Grand theft auto, first degree murder, and concealment of a corpse, eh? Well, you've paid your debt to society. Hop in!
Above: the front and rear covers of Whit Harrison's Girl on Parole, for Venus Books. We would've bought this, but the seller was asking more than three... Excuse us for second—Hahahahahaha..! *wiping tears away* Sorry, he was asking more than three-hundred dollars. We buy a lot of books but you know our rule—never pay more than it costs for a train to Paris. Remember, we live in Spain, so we're talking thirty euros. We've gone as high as forty a few times, but that's our absolute ceiling for a single paperback. Nine times out of ten we pay seven or less. Anyway, Girl on Parole is from 1953 and the art is uncredited, but it's probably by Herb Tauss, who was painting for Venus during the period and whose style is a perfect match. Check what we mean here and here.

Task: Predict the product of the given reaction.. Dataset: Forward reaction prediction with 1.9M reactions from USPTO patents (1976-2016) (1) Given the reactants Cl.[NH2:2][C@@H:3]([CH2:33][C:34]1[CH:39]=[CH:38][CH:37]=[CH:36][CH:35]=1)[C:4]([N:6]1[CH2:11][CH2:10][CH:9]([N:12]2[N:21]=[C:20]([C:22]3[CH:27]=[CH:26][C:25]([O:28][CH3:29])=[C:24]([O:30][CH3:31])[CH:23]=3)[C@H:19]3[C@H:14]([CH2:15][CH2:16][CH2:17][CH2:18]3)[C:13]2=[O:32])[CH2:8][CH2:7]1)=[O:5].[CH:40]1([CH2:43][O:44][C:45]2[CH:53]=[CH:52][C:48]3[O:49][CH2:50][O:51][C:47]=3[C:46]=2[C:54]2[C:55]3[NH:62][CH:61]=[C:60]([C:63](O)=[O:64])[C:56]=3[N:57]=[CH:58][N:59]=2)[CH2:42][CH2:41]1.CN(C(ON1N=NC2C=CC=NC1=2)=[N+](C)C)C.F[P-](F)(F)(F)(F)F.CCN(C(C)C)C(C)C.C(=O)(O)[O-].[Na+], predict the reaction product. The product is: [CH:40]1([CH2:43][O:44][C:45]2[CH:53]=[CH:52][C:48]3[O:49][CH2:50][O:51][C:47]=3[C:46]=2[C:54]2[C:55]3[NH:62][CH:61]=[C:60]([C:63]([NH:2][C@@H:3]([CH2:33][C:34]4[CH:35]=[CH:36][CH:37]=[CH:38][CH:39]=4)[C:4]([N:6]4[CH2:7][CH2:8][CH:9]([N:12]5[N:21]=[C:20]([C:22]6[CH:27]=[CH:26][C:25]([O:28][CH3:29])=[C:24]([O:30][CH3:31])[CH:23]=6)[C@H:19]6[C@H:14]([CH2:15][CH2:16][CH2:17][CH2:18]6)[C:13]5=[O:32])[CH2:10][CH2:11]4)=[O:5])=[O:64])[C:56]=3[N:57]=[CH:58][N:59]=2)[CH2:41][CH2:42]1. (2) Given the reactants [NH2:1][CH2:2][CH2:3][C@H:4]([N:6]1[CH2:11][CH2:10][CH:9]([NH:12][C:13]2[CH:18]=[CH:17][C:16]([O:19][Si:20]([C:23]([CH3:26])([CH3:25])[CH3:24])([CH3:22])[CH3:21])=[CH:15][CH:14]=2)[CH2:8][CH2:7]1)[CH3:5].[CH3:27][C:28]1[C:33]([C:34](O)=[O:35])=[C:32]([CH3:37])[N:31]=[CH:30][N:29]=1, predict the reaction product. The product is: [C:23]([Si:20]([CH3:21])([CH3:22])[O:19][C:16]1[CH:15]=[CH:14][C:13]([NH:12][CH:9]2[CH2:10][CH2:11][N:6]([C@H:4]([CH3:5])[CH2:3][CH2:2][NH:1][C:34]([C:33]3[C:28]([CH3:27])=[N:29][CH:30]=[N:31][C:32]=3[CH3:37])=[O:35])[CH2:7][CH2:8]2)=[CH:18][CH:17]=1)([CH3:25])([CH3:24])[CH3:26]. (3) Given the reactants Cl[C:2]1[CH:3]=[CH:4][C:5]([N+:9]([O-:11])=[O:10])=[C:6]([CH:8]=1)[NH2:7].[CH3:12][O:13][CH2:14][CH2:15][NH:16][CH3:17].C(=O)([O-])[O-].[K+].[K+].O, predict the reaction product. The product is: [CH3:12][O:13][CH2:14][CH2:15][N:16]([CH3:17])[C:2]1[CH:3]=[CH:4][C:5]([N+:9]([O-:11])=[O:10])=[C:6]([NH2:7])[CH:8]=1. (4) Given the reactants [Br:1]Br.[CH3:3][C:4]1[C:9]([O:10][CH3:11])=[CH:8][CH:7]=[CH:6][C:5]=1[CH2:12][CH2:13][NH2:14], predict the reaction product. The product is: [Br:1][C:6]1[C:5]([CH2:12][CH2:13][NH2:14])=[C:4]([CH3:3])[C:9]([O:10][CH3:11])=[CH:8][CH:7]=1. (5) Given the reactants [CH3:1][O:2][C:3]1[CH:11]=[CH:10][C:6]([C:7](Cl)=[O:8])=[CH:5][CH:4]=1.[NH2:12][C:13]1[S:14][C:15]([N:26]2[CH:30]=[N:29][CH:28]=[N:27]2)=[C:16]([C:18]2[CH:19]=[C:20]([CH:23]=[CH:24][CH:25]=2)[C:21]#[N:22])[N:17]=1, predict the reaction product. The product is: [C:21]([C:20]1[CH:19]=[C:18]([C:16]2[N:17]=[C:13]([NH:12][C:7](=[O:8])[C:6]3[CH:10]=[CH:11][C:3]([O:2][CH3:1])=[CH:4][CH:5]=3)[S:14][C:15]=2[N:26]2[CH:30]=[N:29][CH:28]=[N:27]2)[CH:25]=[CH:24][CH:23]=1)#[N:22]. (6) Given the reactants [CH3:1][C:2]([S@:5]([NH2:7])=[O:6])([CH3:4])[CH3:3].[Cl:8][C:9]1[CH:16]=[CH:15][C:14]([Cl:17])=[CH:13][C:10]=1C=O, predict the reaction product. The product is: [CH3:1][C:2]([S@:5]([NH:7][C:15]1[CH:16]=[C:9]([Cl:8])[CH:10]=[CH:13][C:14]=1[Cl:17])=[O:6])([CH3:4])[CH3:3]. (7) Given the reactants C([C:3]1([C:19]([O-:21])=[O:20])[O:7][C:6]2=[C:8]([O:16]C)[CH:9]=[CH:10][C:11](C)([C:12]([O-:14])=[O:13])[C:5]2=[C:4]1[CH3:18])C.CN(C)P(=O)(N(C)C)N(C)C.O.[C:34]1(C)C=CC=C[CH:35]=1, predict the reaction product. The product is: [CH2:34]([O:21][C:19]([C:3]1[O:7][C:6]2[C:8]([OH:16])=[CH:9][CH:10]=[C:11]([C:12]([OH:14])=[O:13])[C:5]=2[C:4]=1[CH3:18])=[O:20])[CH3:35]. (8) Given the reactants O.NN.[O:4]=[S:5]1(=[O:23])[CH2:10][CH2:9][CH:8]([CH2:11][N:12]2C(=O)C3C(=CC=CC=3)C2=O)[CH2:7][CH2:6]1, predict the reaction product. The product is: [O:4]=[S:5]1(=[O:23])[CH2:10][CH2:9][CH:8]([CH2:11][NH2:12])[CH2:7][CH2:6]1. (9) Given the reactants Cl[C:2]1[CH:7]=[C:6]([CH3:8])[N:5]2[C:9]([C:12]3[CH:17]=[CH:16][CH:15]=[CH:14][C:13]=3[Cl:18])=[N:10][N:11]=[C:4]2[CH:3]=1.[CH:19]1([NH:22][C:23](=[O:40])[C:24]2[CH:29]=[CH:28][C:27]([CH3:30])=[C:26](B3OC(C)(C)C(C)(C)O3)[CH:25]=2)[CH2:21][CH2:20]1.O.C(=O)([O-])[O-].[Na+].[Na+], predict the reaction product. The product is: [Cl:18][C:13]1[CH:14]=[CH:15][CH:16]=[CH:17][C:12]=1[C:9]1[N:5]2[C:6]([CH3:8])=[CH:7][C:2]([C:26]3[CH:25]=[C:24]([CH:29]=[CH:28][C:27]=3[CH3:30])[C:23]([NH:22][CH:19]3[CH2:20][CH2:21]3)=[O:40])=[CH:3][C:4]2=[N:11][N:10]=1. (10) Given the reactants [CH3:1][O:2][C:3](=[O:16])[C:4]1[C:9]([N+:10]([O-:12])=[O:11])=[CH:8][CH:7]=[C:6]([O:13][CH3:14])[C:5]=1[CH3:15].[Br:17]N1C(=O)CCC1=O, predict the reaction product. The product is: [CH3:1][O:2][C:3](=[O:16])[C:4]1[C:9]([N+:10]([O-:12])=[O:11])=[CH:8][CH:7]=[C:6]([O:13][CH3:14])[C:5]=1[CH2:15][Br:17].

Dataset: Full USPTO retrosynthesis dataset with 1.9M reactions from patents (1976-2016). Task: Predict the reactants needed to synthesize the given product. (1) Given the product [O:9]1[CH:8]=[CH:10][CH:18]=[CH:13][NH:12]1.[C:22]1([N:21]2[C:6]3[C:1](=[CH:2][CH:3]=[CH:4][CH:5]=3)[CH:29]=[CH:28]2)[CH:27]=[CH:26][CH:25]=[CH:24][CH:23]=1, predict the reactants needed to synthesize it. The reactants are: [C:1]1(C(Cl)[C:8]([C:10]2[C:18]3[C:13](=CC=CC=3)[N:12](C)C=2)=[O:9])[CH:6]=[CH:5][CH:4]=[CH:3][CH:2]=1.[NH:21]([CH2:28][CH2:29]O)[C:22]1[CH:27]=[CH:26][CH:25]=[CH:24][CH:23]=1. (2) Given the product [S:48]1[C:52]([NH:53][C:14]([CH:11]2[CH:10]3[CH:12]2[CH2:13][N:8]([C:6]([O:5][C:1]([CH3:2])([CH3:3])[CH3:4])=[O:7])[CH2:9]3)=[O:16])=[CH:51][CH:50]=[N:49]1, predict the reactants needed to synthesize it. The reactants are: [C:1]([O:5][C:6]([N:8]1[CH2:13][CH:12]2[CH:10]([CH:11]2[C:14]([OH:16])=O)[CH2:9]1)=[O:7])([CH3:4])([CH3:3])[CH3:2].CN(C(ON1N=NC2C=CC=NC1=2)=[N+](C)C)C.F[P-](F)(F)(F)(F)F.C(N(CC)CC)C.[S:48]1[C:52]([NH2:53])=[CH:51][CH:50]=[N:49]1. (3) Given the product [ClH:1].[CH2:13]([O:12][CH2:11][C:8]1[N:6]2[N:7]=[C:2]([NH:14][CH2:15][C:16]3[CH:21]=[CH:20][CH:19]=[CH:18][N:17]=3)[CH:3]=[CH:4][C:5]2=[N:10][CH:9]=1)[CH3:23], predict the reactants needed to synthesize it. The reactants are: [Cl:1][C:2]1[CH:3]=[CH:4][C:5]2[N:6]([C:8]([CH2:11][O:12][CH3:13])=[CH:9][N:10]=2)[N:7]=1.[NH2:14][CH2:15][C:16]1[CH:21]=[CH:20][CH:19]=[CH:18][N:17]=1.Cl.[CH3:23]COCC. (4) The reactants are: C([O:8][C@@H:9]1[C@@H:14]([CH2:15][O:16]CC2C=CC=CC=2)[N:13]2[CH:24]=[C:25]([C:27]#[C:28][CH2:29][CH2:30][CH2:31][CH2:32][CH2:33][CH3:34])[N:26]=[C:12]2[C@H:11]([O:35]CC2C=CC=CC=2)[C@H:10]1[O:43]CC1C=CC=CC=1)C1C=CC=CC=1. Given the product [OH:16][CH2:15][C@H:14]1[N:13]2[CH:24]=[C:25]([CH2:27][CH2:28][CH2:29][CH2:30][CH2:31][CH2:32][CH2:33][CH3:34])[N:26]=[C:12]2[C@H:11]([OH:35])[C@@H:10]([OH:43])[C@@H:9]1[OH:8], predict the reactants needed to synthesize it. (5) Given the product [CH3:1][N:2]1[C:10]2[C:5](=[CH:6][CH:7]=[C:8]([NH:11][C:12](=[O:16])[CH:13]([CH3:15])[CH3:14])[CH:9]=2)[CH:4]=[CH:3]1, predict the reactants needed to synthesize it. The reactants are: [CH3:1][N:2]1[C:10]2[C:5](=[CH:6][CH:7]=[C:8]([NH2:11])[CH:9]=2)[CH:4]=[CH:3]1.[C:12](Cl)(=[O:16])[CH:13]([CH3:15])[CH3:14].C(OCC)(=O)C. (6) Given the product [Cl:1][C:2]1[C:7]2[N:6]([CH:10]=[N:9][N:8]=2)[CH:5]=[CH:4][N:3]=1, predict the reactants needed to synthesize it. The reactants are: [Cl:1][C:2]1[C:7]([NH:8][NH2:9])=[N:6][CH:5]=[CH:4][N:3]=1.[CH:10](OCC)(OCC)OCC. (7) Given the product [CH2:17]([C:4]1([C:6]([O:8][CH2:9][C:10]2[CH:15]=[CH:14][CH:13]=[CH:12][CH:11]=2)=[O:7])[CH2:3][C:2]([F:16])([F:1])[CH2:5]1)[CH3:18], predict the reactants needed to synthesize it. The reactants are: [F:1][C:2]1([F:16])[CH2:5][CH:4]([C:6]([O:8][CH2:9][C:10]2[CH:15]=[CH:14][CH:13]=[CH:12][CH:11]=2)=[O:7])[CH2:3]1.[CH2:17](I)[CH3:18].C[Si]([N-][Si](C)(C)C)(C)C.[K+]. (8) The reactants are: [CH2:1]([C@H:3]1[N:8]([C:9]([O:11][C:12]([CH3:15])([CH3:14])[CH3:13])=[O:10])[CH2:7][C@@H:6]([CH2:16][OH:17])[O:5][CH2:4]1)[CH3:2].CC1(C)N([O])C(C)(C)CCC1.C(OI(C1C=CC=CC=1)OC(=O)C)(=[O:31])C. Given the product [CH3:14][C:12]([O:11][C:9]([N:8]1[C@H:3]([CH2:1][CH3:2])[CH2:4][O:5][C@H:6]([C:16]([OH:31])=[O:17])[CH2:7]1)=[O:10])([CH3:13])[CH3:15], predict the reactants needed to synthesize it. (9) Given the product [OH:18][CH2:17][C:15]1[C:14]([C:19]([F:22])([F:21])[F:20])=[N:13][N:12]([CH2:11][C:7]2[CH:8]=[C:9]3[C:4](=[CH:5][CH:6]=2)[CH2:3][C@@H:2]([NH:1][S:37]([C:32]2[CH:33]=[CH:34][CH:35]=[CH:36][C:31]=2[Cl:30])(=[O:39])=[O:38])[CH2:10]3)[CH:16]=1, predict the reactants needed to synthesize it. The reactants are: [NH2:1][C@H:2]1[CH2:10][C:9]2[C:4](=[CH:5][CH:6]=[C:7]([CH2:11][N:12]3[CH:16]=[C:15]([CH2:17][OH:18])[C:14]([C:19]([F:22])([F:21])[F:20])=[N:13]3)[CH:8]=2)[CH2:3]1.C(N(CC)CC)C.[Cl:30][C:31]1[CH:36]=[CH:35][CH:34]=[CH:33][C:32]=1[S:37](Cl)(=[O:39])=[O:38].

Just look at all of you—up and about and alert. You've really regained the will to live since I started.
Not only do the patients in the male ward look better lately—if they keep making this kind of progress they'll soon brawl over the nurse and be pronounced 100% normal. Physically, anyway. Obviously, you have superior cover work here, and that's because it was painted by Rudolph Belarski, one of the can't-miss illustrators of the mid-century era. He painted this one for Venus Books and Mitchell Coleman, aka William Neubauer, and the copyright is 1954. We have Belarski scattered throughout the website, particularly in men's magazines and cover collections, but to see a few interesting individual entries, you can go here, here, here, and here. Also, note that the patient in the foreground is holding a paperback. It's Sylvia Erskine's 1954 novel Nurses' Quarters, for which Belarski also painted the cover. How meta of him. Is that meta? Let's just call it self-referential.
Finally! I've been waiting here an eternity for a man who looks like a success. Wanna get married?